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Extended capsulorhexis gone under iris, deciding through fluttering flap sign whether to continue phaco or convert

Poster Details

First Author: V.Biala INDIA

Co Author(s):    V. Tewari              

Abstract Details



Purpose:

Inspite of all efforts, at times capsulorhexis extends to the periphery and becomes invisible under the iris. We are in a dilemma whether to continue with phaco or convert. By continuing with phaco, chances of nuclear drop are there and by converting to SICS/ECCE disadvantages of larger incision are always there. We want to share with our colleagues, the Fluttering Flap Sign by which we are sure when to continue with phaco and when to convert.

Setting:

A solo practice centre about 20 kms from New Delhi, the Indian capital. About 60 phaco surgeries are performed every month, each case being video recorded

Methods:

We have used this method in 18 cases when rhexis had extended under the iris. We were not sure whether the extended margins had reached upto the posterior capsule or not. By following the fluttering flap sign which means, we have to observe the margins carefully whether they are inverted and facing towards the optic disc and the movement of margins is not there or the margins are everted and facing towards the cornea and the margins are freely mobile by a gush of fluid with the syringe. In 2 cases out of 18 in whom the margins of flaps got inverted and were non mobile, conversion was done. In 16 other cases in whom the margins were everted , the phacoemulsification was continued, the bottle height was decreased and the parameters were reduced to have a low flow phaco. In 15 such cases, phaco was completed. In 1 case while performing phaco as soon as the margins got inverted towards the optic nerve, phaco was stopped immediately and conversion was performed. By observing this sign, nucleus did not drop and in 15 cases the phacoemulsification was accomplished. A video showing all aspects of fluttering flap sign will be shown.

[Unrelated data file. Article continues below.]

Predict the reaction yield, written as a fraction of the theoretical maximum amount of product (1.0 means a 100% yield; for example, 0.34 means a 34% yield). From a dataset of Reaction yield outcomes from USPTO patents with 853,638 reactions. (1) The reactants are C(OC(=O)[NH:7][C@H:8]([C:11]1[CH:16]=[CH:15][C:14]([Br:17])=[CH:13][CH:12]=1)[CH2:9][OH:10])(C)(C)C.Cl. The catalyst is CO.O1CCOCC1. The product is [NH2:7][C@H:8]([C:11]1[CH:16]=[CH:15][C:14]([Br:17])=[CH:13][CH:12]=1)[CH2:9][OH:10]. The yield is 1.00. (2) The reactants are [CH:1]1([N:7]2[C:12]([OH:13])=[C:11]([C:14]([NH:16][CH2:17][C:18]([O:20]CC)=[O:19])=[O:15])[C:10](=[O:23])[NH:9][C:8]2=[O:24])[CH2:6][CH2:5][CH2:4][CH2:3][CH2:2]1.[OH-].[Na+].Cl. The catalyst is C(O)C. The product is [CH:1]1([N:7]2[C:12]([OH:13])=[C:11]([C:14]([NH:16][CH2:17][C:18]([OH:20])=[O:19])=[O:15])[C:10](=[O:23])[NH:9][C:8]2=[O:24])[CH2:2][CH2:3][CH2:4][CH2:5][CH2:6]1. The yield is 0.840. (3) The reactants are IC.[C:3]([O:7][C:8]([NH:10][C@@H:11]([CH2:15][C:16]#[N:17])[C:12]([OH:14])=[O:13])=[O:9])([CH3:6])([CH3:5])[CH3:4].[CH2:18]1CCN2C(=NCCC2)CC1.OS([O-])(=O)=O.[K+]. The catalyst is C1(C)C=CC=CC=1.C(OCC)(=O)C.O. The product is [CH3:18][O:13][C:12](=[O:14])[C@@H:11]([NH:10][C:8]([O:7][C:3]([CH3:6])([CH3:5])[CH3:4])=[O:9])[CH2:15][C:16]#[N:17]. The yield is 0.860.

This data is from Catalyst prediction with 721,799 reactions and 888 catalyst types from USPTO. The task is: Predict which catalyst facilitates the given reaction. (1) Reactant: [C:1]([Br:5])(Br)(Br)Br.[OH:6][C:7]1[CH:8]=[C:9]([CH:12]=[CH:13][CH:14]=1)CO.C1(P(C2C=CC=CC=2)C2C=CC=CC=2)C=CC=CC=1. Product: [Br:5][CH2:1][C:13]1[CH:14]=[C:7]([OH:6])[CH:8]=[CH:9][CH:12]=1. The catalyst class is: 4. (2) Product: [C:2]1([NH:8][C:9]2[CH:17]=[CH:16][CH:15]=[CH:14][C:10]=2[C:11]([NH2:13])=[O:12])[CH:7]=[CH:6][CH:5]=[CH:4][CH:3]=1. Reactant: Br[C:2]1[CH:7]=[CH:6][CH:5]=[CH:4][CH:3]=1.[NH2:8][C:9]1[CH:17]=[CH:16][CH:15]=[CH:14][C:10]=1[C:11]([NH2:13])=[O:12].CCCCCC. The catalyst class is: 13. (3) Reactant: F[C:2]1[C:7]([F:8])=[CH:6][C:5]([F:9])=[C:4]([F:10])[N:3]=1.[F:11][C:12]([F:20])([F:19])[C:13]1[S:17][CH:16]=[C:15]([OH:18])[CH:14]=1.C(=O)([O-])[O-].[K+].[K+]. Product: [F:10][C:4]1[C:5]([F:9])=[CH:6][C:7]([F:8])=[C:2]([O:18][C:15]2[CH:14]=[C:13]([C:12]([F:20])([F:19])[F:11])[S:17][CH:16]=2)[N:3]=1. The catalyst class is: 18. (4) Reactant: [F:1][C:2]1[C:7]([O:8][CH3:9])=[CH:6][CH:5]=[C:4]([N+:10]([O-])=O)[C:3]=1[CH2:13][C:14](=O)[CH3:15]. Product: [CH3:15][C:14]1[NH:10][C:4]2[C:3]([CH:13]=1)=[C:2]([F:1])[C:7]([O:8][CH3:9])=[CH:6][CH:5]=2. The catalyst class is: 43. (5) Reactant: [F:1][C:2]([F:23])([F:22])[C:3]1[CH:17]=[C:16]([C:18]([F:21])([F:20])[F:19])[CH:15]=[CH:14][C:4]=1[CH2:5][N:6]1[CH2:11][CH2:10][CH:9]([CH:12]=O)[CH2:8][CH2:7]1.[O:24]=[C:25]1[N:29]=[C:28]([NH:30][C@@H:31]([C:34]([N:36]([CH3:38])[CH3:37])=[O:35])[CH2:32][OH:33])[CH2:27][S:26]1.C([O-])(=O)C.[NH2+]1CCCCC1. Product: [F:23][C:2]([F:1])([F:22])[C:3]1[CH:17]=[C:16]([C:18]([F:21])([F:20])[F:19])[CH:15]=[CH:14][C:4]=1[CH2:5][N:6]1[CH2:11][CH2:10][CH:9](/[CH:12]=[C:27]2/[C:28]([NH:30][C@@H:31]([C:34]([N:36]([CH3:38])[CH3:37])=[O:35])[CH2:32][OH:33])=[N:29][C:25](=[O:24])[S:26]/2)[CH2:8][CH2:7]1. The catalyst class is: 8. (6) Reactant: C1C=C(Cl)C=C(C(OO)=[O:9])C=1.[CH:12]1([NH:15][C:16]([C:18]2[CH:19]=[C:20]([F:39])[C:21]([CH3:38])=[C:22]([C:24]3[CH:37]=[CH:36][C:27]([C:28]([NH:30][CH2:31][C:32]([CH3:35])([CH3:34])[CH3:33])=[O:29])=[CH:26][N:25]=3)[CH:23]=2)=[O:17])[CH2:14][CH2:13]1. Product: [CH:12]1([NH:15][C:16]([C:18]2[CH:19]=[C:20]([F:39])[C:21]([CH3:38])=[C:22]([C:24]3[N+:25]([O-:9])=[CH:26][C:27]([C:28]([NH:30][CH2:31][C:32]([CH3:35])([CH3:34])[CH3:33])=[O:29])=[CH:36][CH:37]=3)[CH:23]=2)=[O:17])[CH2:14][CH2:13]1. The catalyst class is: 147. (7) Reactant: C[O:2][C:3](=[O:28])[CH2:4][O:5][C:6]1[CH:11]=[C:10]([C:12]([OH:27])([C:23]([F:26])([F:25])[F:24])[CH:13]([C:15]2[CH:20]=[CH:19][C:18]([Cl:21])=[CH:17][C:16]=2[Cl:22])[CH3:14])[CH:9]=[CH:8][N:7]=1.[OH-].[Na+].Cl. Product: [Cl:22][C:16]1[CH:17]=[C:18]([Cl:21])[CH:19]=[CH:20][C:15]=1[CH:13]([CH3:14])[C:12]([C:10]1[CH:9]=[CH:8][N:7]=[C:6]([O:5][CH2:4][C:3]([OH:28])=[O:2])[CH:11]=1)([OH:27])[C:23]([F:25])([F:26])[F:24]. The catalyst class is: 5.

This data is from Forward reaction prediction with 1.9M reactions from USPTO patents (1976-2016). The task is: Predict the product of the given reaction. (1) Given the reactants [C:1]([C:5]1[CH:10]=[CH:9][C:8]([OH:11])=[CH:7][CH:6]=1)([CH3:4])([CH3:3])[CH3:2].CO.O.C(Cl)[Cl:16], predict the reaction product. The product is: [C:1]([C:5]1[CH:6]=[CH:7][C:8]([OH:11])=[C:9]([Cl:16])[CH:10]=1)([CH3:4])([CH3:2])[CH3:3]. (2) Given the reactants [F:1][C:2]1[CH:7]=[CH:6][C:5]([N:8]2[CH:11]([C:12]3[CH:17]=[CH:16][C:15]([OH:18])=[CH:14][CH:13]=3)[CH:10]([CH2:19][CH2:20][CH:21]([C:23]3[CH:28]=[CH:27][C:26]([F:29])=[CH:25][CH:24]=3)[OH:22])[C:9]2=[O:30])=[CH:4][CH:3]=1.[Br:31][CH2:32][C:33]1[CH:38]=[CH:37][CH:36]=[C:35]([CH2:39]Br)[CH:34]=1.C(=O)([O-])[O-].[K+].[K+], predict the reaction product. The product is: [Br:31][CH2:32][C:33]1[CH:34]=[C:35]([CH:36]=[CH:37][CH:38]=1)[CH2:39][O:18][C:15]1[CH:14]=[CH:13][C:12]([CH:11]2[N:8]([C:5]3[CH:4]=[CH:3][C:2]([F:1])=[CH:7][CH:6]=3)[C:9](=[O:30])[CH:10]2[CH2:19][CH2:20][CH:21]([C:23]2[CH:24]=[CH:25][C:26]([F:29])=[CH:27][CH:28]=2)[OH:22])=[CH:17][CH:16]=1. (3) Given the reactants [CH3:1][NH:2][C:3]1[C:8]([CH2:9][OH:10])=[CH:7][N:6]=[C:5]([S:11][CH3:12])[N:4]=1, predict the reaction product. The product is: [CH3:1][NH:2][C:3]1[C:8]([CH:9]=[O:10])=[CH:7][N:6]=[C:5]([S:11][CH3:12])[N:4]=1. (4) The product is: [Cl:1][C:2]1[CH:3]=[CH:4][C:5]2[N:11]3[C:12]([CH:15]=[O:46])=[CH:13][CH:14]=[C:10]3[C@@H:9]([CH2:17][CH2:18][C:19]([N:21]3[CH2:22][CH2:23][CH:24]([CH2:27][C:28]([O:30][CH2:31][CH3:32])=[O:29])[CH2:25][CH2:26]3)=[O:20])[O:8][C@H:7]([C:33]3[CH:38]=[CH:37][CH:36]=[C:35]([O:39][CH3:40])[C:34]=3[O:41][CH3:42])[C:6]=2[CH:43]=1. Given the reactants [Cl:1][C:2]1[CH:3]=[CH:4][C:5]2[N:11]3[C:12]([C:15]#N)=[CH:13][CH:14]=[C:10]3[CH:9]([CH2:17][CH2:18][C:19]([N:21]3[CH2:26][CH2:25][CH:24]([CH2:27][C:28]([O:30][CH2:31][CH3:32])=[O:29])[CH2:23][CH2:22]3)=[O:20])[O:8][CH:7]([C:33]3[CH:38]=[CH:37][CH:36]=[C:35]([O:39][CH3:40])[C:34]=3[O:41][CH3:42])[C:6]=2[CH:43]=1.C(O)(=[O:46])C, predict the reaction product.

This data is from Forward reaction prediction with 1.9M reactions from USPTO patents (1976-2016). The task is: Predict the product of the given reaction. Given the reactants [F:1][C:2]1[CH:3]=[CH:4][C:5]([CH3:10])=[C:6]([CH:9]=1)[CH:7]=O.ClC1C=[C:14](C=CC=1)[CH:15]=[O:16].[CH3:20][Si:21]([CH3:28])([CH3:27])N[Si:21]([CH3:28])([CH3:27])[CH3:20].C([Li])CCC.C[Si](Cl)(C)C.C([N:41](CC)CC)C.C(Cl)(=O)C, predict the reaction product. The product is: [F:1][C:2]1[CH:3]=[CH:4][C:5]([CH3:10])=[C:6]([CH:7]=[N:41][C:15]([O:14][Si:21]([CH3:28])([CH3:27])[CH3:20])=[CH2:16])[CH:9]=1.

Results:

In 18 cases of extended rhexis, phacoemulsification was completed successfully in 15 cases and in 3 cases, timely decision was taken to convert and nucleus drop was avoided.

Conclusions:

This is a very sure shot sign to decide in cases of extended rhexis, whether to continue phaco or convert without the risk of dropped nucleus and unnecessary conversions in all cases of extended rhexis.

Financial Disclosure:

NONE

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